Standover clearance has improved across the board, too, and the shorter and straighter seat tubes used throughout allow for longer-travel dropped posts. Pivot only specs 150mm-travel posts on the XL size, but my suspicion is that many riders will be able to use those on other sizes, too, depending on saddle height.
YUP, IT’S LIGHT
Although the Mach 4 SL’s geometry paints it more as a trail bike, its showing at the scale is certainly more in keeping with the XC crowd. Claimed frame weight with the stock Fox Float EVOL rear shock is just 2,105g (4.64lb) — over 300g lighter than the old Mach 429SL for a given frame size, according to Pivot, and about 700g lighter than a Trail 429. Granted, that Mach 4 SL claimed figure is for an extra-small frame size, and while larger sizes will obviously be heavier, there usually isn’t a huge amount of variation as you move up (and at least Pivot’s claim includes paint, which is surprisingly heavy).
Claimed weight for a complete World Cup XTR build — in a medium size — is a paltry 9.48kg (20.9lb), without pedals.
A lot of that weight saving comes from the use of higher-stiffness carbon fiber, of course, along with Pivot’s “hollow core internal molding” technology, which uses semi-rigid internal pre-forms inside of the frame instead of the old-school inflatable bladders. However, the tubes themselves are also a fair bit smaller in diameter on the Mach 4 SL than what Pivot uses elsewhere, which cuts down on the amount of material required in the first place. Both the front and rear triangles are more compact that what Pivot has used in the past, too, which cuts down on the amount of material required further still.
Pivot says that additional weight savings came from that vertical rear shock placement. Since there are no longer any suspension loads being transferred into the top tube, that part could be made lighter — and since the bottom bracket area is already heavily reinforced, no weight had to be added there. In addition, all of the suspension pivot bearings now rest in seats that are molded directly into the frame with no additional aluminum required.
NO TO DI2, BUT YES TO LIVE VALVE
Pivot was one of the first companies to partner with Fox on its fancy Live Valve terrain-sensing electronic suspension system, so it’s no surprise to see that the system will be offered on the Mach 4 SL. Dedicated wiring ports are included for the fork sensor, rear dropout sensor, and controller/battery unit, and the latter is neatly tucked away underneath the top tube.
Upgrading to Live Valve adds an extra US$1,900 on top of the standard build kits, and adds about 220g (0.5lb). That’s a lot of money, but also a considerable saving over the US$3,200 it’d cost to add the system after the fact — plus, the folks at Pivot HQ in Arizona will route all of those wires for you.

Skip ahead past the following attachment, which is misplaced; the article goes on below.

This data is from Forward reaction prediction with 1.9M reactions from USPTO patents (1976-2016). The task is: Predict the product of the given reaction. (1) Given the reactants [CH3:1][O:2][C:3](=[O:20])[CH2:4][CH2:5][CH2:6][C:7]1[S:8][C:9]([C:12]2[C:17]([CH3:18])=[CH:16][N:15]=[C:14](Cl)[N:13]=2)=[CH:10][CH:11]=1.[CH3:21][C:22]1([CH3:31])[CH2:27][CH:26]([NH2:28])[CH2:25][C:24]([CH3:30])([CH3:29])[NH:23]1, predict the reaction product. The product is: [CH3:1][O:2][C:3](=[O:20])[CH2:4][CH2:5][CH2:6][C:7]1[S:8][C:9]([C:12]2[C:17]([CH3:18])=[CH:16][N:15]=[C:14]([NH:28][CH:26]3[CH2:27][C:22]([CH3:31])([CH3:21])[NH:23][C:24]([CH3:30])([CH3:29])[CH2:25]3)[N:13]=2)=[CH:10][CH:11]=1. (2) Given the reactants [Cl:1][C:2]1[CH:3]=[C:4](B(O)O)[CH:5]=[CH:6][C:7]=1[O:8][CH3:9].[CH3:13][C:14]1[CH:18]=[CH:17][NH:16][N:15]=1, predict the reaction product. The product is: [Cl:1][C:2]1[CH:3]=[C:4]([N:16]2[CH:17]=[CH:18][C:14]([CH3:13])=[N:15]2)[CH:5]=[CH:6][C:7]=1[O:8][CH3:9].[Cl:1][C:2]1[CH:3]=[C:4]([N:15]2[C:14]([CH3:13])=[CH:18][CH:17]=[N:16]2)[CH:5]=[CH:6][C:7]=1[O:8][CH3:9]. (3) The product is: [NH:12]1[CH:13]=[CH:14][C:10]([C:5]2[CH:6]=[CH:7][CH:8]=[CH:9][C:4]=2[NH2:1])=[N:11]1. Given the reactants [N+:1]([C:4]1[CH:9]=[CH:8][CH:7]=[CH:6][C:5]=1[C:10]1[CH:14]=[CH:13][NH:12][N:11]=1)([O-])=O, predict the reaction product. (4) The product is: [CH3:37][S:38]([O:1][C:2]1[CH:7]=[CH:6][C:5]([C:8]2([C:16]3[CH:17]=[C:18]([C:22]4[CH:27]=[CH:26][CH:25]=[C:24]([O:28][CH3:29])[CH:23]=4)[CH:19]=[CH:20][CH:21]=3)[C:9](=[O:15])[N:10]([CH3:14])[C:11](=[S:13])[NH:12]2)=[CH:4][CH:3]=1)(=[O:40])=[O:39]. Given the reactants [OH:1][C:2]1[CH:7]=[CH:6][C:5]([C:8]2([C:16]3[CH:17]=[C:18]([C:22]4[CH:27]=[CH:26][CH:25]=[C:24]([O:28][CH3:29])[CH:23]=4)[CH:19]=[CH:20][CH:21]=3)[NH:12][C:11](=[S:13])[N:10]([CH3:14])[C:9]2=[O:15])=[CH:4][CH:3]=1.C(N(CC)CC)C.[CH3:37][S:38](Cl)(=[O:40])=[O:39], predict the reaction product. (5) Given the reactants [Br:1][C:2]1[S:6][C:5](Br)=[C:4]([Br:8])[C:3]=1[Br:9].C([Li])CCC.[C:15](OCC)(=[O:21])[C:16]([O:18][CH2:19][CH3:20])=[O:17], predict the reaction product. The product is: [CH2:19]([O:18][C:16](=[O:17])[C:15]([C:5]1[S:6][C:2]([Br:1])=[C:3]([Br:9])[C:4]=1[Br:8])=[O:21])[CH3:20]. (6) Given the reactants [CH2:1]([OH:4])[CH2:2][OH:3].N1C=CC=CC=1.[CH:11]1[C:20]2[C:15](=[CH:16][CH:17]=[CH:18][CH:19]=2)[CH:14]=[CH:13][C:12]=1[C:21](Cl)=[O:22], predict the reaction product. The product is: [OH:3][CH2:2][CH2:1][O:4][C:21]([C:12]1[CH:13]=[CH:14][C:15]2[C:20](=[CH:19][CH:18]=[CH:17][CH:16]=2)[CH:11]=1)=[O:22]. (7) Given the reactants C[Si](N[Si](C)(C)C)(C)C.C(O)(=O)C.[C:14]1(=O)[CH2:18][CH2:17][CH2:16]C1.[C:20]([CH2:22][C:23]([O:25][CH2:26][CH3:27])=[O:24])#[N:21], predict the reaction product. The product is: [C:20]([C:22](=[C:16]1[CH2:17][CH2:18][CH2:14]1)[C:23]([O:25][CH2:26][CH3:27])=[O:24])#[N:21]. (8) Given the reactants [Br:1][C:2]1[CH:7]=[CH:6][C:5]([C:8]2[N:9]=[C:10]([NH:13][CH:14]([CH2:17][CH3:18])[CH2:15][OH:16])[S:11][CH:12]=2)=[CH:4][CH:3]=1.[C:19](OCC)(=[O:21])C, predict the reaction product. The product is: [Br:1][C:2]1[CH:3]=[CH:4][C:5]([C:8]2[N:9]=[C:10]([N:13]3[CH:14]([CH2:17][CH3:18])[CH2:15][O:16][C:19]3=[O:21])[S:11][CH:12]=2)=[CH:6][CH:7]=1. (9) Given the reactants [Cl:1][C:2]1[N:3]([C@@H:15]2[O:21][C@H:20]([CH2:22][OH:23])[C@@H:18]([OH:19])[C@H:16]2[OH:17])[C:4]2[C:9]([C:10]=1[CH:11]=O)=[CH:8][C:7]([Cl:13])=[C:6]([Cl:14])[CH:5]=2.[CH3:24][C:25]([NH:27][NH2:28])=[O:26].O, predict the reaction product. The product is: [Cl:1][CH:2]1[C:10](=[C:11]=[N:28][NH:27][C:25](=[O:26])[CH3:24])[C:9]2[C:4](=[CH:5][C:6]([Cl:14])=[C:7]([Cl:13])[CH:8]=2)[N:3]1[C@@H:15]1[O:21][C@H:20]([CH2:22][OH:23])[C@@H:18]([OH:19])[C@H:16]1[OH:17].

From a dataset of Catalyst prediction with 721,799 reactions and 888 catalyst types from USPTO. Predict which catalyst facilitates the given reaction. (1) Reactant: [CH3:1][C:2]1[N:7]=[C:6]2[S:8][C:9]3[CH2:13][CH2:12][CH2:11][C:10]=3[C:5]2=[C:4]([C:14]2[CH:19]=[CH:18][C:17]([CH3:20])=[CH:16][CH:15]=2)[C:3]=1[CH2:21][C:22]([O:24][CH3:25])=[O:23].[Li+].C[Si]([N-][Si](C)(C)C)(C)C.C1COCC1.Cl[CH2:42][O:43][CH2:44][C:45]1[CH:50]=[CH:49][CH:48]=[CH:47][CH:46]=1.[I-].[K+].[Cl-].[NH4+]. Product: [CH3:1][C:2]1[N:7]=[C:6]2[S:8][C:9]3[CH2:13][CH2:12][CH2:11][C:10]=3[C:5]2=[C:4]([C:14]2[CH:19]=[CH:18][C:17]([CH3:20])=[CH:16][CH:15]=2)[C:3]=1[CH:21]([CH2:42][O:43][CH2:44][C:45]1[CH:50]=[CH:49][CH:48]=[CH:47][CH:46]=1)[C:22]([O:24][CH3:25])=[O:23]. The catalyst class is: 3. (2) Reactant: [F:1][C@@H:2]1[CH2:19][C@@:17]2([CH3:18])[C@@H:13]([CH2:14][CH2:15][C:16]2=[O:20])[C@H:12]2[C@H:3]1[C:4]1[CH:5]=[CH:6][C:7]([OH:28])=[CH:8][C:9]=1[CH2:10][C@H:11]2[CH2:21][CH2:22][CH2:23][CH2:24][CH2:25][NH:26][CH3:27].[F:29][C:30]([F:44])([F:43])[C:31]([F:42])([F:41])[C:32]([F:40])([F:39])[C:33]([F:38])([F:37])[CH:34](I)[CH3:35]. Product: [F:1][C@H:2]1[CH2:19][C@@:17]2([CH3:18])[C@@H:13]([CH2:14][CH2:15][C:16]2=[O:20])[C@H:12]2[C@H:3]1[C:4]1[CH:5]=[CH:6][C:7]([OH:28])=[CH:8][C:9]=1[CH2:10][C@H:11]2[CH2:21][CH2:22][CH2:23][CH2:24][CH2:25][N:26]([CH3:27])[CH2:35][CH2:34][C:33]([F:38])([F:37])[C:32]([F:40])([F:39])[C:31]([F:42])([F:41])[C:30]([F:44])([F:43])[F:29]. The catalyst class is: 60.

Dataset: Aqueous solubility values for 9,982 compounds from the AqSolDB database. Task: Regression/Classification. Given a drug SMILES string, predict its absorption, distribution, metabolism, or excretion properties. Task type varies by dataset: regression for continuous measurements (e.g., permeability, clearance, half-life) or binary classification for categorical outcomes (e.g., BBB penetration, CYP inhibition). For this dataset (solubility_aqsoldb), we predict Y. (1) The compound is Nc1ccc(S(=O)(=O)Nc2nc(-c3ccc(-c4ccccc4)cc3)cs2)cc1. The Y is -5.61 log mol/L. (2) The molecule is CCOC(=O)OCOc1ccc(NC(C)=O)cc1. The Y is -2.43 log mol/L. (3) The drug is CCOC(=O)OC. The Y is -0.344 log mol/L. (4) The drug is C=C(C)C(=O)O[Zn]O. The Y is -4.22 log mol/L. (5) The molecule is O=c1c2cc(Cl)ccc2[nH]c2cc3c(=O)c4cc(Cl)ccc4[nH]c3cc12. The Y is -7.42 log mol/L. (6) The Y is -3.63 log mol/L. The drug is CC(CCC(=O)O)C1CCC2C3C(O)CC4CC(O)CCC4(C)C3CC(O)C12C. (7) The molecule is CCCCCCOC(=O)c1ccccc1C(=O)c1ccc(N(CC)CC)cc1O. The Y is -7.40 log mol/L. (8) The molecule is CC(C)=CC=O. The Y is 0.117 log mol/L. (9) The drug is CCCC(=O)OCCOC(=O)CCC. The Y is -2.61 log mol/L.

Pivot was also one of the first companies to specifically develop mountain bike frames to accommodate Shimano Di2 electronic drivetrains. But like the Trail 429 that Pivot launched last year, you won’t find any compatible wiring ports or battery storage here. It’s widely expected that Shimano will release the second generation of that fancy electronic drivetrain sooner than later, but given the lack of wiring ports and the anticipated life cycle of this Mach 4 SL, Shimano is either moving to a wireless (or semi-wireless) format, or things are progressing slower than anticipated.
We’ll have to wait and see, but point being that if you’re already dedicated to Di2 and were hoping to use it here, you’ll have to get creative. And yes, drilling holes will most definitely void the ten-year frame warranty.
CLEARANCES, BB SHELLS, ROUTING — AND WHAT ABOUT SUPERBOOST?
Can’t stand the 157mm-wide SuperBoost Plus hub spacing that Pivot uses on so many of its other bikes? Well, since the Mach 4 SL is only meant to be ridden with 29″ wheels, Pivot has built the frame with plain ol’ regular 148mm-wide Boost hub spacing instead. That said, Pivot says there’s still enough room between the stays to clear 2.5″-wide Maxxis Minions while running chainrings up to 38T.
Speaking of chainrings, Pivot is following the lead of the Trail 429 in that the Mach 4 SL is built solely for 1x drivetrains, which not only helps in terms of tire and drivetrain clearances, but allows for wider linkages and bearing spacing for a stiffer connection between the front and rear triangles. That 1x-specific layout even takes care of a long-standing criticism of several other Pivot frames: the loop of derailleur housing that dangles below the bottom bracket on the Trail 429 and Switchblade is finally gone, but the ISCG tabs stick around if you’d prefer the added security of a light-duty chain guide.